Sunday, August 26, 2007

The Metric System

Every so often, a link pops up on reddit to a map of the world showing the three countries that don't use the metric system. I'm all for switching to metric. It's about a century overdue, but it's worth pointing out that these maps are misleading. While the rest of the world has officially switched to this easy-to-use, 10-based system, the customary measurements haven't really disappeared from every country but the United States, Liberia, and Myanmar. I've been hanging out with a lot of Brits, and they tell me that in England, while small measurements are done in meters, distances on the highways are still marked in miles, and speed limits are still in miles per hour. And they swear they will never stop drinking pints of beer.

Here in Ecuador, you do travel kilometers and drink milliliters, but you buy gas by the gallon ($1.48 for regular). When I get my laundry "lavado, secado, and doblado," I pay $.40/pound. If I buy produce outside of a fancy supermarket, it's also usually sold by the pound, not the kilogram. I suspect there are a couple of psychological factors contributing to the persistence of the pound. (And I´d bet the gasoline thing is political.)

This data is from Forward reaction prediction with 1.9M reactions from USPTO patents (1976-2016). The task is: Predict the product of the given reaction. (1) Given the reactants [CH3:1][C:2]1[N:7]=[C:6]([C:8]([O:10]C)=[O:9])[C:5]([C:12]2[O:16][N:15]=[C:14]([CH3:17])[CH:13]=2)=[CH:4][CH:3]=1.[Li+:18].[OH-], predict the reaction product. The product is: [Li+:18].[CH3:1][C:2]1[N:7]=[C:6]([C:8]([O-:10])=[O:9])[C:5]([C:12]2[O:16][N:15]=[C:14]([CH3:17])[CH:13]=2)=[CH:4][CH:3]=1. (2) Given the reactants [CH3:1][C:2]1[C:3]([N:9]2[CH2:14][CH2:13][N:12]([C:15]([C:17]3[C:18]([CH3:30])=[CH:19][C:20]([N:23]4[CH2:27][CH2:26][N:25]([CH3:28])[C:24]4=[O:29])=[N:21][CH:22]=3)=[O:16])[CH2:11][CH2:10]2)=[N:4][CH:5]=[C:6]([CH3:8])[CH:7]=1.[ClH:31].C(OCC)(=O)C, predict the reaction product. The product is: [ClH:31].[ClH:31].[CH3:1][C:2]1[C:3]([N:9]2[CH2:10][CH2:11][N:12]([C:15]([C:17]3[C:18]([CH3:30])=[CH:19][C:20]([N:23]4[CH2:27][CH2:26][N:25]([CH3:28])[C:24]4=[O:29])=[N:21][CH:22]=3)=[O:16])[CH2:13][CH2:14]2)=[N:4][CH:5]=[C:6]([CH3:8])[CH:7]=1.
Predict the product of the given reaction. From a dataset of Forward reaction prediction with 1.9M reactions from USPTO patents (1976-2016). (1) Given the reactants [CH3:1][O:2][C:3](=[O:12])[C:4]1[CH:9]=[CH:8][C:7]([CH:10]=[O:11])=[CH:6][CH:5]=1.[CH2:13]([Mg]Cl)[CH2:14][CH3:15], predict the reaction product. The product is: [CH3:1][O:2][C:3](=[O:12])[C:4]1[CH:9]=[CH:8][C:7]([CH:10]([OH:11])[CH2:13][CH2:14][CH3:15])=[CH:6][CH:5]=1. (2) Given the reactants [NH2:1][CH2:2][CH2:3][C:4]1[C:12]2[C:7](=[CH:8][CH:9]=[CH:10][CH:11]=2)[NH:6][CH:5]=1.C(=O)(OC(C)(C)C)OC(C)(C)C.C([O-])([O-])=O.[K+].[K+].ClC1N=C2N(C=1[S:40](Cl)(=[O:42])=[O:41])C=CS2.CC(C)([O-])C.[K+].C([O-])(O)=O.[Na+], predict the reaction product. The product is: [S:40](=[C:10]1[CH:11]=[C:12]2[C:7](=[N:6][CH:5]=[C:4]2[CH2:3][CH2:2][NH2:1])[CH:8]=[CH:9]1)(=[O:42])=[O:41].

First, people don't love using fractions, and the kilogram is a big unit, so you can't just use whole kilos. People are going to want to buy half a kilo of raspberries, or a kilo and a half of tomatoes. Pounds are just small enough that are lots of times, in the scaleless commerce of the Ecuadorian streets, at least, when a pound or two pounds or three are useful choices.

Second, since pounds are smaller, prices seem lower. A laundry would rather advertise $.40/lb than $.88/kg, even though it's really the same. If American gas stations can't give up ending gasoline prices in 9/10 of a cent to make it seem a penny cheaper, stores in a country familiar with hyper-inflation aren't likely to switch to metric when it would make it appear that their prices have suddenly more than doubled.

So even if multiplying by 10 is way easier than multiplying by 2 or 3 or 8 or 12, I doubt the world will ever be as free of inches and miles, pints and pounds, as those infographics make it seem.

(Searching for the map, I stumbled on this entertaining essay on how the metric system is and isn´t used in Belgium. The writer concludes that it´s really useful to be able to divide your measurement units by 3 and 4, and thus you get things like the standard size of wood being 120cm long and 2.4cm thick. Pretty interesting.)

No comments: